Life in the capital continued much as it always had since the wars. The infirmary carried on a steady business day by day, and the laundry likewise continued its daily routine of washing and ironing, though it was far more difficult to keep up without Helen and Gwendolyn.
It wasn’t until the expected time for the comrade’s return had passed, that anything seemed amiss. Mildred and Thyme busied themselves in an attempt to allay their worry. It really didn’t help, however, for just being in the laundry was reminder enough that Gwendolyn was overdue.
This wasn’t the only reminder. Bertram Drake made a “polite visit” to the laundry a few days after the party’s anticipated arrival. He called again a week later to “ask after our dear Gwendolyn.” The following week, two thugs arrived at the wash house and said that “Mr. Drake is a very patient man, but he cannot wait forever to settle a few little matters.”
It was immediately after this encounter, that a tall fair individual of pretty but epicene appearance visited the shop. The person was no stranger, and had patronised the business in the past, and was bringing in a long cloak for some mending and laundering. On seeing the laundresses’ distress the visitor asked what was the matter.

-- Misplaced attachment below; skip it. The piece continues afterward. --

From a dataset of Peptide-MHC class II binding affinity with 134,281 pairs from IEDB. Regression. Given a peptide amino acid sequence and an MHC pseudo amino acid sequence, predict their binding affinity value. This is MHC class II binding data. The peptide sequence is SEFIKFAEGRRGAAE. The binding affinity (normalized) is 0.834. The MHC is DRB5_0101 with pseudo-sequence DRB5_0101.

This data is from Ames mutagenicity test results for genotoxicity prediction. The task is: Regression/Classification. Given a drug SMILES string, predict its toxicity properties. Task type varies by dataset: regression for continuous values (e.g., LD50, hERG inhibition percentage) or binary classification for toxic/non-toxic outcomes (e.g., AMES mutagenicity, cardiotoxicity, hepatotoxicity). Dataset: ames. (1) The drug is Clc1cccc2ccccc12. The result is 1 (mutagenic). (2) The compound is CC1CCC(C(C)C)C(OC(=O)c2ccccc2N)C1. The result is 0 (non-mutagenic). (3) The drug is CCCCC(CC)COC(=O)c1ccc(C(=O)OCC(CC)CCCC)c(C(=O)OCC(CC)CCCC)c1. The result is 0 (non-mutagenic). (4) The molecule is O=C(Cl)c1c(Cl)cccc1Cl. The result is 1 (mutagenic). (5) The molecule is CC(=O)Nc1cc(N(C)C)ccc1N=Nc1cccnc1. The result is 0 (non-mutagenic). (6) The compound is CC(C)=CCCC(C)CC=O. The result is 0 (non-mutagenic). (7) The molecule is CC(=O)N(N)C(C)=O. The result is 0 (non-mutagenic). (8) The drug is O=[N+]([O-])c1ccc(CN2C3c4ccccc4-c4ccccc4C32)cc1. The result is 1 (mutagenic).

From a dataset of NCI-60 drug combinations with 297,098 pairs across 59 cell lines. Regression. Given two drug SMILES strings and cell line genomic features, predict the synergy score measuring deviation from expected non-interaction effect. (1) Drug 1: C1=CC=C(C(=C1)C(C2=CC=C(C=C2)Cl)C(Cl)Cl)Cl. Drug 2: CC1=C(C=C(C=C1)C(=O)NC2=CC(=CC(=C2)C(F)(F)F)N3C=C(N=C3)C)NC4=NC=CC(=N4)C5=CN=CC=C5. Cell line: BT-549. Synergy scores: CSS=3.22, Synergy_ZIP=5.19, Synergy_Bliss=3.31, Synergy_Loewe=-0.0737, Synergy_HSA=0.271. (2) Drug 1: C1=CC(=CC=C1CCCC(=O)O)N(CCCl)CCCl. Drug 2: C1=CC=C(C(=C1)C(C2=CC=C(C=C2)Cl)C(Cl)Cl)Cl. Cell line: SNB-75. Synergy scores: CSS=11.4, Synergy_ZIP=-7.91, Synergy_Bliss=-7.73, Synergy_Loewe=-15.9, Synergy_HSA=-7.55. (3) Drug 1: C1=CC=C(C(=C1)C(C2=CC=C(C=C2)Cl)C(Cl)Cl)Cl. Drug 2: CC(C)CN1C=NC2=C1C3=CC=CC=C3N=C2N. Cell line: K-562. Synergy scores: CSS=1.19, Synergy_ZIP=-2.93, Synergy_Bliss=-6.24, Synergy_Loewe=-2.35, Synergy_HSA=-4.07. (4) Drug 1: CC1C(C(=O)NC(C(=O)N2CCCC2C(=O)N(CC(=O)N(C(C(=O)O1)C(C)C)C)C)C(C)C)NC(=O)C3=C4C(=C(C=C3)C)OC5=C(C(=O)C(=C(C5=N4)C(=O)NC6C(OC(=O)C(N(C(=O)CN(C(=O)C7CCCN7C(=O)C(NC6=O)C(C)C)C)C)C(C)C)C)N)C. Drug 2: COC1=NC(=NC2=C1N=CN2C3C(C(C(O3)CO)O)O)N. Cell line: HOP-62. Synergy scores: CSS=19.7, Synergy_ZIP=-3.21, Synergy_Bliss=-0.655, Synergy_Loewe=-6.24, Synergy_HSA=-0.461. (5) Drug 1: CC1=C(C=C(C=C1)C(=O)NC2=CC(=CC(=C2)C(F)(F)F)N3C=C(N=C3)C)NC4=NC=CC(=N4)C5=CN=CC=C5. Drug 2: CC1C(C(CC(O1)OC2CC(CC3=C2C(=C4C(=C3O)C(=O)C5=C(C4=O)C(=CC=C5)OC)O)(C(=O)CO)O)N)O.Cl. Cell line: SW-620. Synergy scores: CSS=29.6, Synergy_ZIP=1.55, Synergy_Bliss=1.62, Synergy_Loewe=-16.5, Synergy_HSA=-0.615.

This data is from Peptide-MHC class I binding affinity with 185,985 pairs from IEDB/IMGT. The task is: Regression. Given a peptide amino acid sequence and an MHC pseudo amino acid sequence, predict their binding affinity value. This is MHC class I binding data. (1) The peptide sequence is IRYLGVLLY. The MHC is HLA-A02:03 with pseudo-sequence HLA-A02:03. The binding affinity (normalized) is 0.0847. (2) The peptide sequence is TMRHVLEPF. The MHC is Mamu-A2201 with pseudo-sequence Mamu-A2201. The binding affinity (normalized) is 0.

Though Mildred thought that the laundry’s problems should remain theirs alone, Thyme burst of with the entire tale of the weaselly pawn broker’s intimidation.
The following week, the two strong-arm men were approaching the wash house, when they came across a tall cloaked individual leaning against the arch at the alley’s corner. The platinum haired figure was nonchalantly cleaning their nails with a stiletto blade.
“Good morning, Friends” the cloaked one greeted, sticking a pointy-toed boot across the path. “A wonderful day for a little exercise, don’t you think?” the cloaked figure said scanning the clear early winter sky.
“I ain’t your friend,” the lead man said, as he attempted to step past the pale figure.
“That’s a pity,” the ambisexual one replied, quickly raising the other boot to meet the man’s groin. He doubled over, and as he crumpled the tall figure wheeled about grabbing the other culprit from behind and held the blade to his throat.
“Are you some kind of assassin, or something,” the man wheezed.
“Nothing as amazing as all that,” the pale one responded. “Just a friend of the laundry. Tell Mr. Drake that I will be keeping an eye on things until the Washer Woman returns.”
The knife was lowered and the men were just trying to pull themselves together when two Rosemen rounded the corner.
“Do we have any trouble here?” one of the watchmen inquired.
“No. No, nothing is going on,” the first thug replied, as the two heavies retreated back the direction from which they had come.